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where s is the semiperimeter of the triangle:
Heron's formula can also be written as:
Heron's formula is distinguished from other formulas for the area of a triangle, such as half the base times the height or half the modulus of a cross product of two sides, by requiring no arbitrary choice of side as base or vertex as origin.
Let ΔABC be the triangle with sides a=7, b=4 and c=5. The semiperimeter is , and the area is
The formula is credited to Heron (or Hero) of Alexandria, and a proof can be found in his book, Metrica, written c. A.D. 60. It has been suggested that Archimedes knew the formula over two centuries earlier, and since Metrica is a collection of the mathematical knowledge available in the ancient world, it is possible that the formula predates the reference given in that work.
A formula equivalent to Heron's namely:
A modern proof, which uses algebra and is quite unlike the one provided by Heron (in his book Metrica), follows. Let a, b, c be the sides of the triangle and A, B, C the angles opposite those sides. We have
by the law of cosines. From this proof get the algebraic statement:
The altitude of the triangle on base a has length b·sin(C), and it follows
The difference of two squares factorization was used in two different steps.
Heron's original proof made use of cyclic quadrilaterals, while other arguments appeal to trigonometry as above, or to the incenter and one excircle of the triangle . The following argument reduces Heron's formula directly to the Pythagorean theorem using only elementary means.
We wish to prove The left-hand side equals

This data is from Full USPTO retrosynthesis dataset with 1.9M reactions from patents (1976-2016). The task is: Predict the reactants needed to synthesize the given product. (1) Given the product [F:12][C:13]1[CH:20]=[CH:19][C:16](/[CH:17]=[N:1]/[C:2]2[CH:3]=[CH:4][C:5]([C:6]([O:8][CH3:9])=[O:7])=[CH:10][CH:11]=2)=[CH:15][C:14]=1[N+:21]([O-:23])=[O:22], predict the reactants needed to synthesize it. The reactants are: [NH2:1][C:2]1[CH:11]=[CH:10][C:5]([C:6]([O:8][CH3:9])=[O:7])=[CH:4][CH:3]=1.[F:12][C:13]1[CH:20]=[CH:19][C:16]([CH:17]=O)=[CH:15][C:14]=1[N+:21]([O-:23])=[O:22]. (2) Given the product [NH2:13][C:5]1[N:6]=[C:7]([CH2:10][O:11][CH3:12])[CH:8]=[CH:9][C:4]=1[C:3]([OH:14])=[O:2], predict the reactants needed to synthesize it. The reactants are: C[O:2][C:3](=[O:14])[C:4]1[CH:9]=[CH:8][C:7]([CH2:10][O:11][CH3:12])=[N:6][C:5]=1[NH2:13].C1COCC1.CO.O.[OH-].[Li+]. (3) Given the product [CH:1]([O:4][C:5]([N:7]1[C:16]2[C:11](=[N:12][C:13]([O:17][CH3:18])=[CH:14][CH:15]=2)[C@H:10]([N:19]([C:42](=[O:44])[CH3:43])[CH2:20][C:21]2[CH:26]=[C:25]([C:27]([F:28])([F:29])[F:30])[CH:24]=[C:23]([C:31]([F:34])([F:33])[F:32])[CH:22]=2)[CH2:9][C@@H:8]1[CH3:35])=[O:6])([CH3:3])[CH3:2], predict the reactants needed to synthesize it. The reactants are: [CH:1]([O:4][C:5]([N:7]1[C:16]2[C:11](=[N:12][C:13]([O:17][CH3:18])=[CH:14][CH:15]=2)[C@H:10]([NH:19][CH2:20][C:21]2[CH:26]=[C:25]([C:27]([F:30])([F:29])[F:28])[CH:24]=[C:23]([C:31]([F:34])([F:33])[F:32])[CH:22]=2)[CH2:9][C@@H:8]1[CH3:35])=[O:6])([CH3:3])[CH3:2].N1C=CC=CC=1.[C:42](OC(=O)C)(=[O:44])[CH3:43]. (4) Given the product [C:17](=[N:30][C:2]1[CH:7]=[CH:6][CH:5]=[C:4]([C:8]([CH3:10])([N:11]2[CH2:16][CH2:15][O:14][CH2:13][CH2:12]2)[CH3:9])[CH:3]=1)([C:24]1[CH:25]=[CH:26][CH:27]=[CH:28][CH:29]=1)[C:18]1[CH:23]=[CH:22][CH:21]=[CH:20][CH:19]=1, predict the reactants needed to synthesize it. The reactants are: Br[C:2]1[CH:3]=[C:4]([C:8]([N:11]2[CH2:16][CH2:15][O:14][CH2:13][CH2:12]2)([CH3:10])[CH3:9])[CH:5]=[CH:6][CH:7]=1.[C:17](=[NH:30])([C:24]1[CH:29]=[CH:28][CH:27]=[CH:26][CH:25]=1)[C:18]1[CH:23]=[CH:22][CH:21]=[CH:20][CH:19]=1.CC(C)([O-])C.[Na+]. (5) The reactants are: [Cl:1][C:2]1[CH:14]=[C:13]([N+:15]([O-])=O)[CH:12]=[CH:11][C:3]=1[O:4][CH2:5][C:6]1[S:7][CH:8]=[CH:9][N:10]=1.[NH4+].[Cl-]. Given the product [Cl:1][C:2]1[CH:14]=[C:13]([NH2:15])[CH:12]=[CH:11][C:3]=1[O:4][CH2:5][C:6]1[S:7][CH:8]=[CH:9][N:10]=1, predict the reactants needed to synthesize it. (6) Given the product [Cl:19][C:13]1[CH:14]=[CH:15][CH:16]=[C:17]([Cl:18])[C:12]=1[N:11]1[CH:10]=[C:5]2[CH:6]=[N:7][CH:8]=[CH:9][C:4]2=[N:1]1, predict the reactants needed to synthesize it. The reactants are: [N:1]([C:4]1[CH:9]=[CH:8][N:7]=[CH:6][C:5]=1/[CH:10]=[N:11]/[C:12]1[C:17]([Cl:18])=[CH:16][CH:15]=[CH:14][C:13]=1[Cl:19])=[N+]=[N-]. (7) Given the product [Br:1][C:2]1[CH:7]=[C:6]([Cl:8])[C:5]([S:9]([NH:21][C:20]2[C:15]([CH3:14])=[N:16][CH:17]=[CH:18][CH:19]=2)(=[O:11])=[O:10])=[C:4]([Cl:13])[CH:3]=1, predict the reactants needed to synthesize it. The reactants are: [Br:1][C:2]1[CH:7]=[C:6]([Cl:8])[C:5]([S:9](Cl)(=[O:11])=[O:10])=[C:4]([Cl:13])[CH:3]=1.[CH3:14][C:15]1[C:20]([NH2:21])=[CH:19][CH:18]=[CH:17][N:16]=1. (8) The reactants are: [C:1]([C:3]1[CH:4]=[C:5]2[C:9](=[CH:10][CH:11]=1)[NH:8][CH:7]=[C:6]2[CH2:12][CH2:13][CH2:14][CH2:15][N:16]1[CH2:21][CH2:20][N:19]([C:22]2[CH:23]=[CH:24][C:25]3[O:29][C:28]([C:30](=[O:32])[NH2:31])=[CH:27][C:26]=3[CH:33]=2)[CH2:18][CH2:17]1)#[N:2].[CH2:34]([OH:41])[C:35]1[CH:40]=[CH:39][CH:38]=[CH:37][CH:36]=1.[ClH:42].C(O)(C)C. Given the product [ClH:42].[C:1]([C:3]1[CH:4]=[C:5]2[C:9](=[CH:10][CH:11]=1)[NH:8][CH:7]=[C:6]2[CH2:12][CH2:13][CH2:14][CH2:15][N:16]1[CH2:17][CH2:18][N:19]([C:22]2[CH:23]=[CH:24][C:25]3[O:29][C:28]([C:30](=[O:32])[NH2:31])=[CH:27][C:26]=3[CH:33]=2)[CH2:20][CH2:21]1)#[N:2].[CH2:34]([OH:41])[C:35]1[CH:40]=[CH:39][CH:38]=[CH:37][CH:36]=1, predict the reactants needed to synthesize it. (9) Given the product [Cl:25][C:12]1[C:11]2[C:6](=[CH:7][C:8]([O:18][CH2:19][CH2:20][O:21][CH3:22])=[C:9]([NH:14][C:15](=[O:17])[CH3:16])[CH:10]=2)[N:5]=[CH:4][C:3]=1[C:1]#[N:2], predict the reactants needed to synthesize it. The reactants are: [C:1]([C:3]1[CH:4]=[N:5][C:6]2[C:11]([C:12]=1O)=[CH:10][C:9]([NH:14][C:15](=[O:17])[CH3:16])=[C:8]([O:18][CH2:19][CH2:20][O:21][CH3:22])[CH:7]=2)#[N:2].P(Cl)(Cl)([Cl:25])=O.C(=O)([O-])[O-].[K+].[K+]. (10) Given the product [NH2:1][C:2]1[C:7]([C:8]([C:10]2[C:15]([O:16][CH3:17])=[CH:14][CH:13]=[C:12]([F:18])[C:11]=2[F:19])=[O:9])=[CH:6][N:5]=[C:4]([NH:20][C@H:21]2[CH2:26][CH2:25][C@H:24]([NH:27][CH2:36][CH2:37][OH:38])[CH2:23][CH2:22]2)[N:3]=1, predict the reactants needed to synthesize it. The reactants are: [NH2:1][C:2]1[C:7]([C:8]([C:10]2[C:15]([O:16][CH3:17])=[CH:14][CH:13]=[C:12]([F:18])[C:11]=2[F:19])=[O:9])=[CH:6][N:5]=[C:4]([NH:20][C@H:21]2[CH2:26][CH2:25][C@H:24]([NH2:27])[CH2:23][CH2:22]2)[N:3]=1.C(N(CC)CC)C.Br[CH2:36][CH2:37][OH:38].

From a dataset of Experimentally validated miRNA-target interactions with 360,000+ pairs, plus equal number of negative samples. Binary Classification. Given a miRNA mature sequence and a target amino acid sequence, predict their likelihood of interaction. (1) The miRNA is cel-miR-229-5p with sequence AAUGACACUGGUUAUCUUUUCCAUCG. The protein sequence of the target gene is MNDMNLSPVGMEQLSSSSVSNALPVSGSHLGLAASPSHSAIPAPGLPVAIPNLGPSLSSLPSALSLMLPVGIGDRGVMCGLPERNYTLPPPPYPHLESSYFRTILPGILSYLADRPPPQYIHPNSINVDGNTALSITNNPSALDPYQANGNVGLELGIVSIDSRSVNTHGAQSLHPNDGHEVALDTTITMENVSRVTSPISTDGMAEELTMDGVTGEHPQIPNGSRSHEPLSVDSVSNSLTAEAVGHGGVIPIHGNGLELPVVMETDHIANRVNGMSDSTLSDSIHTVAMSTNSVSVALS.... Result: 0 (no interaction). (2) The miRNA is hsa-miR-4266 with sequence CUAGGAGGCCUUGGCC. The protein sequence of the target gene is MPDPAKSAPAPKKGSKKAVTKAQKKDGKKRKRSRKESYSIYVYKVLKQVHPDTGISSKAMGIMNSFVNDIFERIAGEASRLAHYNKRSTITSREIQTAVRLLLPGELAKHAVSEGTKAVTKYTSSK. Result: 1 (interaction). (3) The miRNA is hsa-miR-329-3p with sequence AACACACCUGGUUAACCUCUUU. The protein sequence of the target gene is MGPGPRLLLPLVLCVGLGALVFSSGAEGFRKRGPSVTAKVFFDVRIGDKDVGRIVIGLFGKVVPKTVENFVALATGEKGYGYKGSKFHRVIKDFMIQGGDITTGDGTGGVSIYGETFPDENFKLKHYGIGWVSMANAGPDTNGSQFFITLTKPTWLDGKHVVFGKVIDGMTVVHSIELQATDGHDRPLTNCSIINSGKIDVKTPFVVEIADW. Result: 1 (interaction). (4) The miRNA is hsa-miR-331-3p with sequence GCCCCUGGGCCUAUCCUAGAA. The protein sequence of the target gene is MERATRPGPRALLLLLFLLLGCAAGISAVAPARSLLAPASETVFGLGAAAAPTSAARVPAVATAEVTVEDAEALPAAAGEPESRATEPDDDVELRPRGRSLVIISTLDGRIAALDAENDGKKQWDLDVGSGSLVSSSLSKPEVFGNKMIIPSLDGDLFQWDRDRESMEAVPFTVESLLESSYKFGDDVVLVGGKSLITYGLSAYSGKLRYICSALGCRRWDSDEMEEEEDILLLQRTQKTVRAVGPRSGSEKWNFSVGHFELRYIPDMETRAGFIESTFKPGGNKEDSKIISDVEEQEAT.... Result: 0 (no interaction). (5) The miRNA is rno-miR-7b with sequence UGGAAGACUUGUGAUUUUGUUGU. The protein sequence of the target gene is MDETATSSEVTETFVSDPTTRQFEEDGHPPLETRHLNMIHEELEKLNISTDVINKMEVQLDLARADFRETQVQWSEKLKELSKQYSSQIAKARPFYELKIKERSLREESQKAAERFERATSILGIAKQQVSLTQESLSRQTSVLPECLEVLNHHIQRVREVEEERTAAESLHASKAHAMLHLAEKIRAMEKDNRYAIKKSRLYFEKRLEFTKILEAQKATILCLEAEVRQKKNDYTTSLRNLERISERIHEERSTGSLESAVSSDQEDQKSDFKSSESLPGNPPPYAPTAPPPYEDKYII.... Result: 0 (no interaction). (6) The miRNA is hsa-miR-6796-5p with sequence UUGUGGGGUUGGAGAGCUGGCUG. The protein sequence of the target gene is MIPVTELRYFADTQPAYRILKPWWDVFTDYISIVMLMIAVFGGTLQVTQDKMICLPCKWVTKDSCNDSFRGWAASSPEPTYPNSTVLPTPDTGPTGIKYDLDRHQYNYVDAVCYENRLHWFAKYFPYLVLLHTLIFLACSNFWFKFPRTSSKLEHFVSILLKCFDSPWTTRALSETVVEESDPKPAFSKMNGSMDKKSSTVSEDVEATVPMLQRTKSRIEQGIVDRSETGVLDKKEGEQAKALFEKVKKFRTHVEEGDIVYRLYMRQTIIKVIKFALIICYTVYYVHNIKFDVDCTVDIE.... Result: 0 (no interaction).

while the right-hand side equals
via the identity It therefore suffices to show
Substituting into the former,
as desired. Similarly, the latter expression becomes
Using the Pythagorean theorem twice, and allows us to simplify the expression to
The result follows.
but, since the sum of the half-angles is , the triple cotangent identity applies, so the first of these is
Combining the two, we get
from which the result follows.
The brackets in the above formula are required in order to prevent numerical instability in the evaluation.
Heron's formula is a special case of Brahmagupta's formula for the area of a cyclic quadrilateral. Heron's formula and Brahmagupta's formula are both special cases of Bretschneider's formula for the area of a quadrilateral. Heron's formula can be obtained from Brahmagupta's formula or Bretschneider's formula by setting one of the sides of the quadrilateral to zero.
Heron's formula is also a special case of the formula for the area of a trapezoid or trapezium based only on its sides. Heron's formula is obtained by setting the smaller parallel side to zero.
If U, V, W, u, v, w are lengths of edges of the tetrahedron (first three form a triangle; u opposite to U and so on), then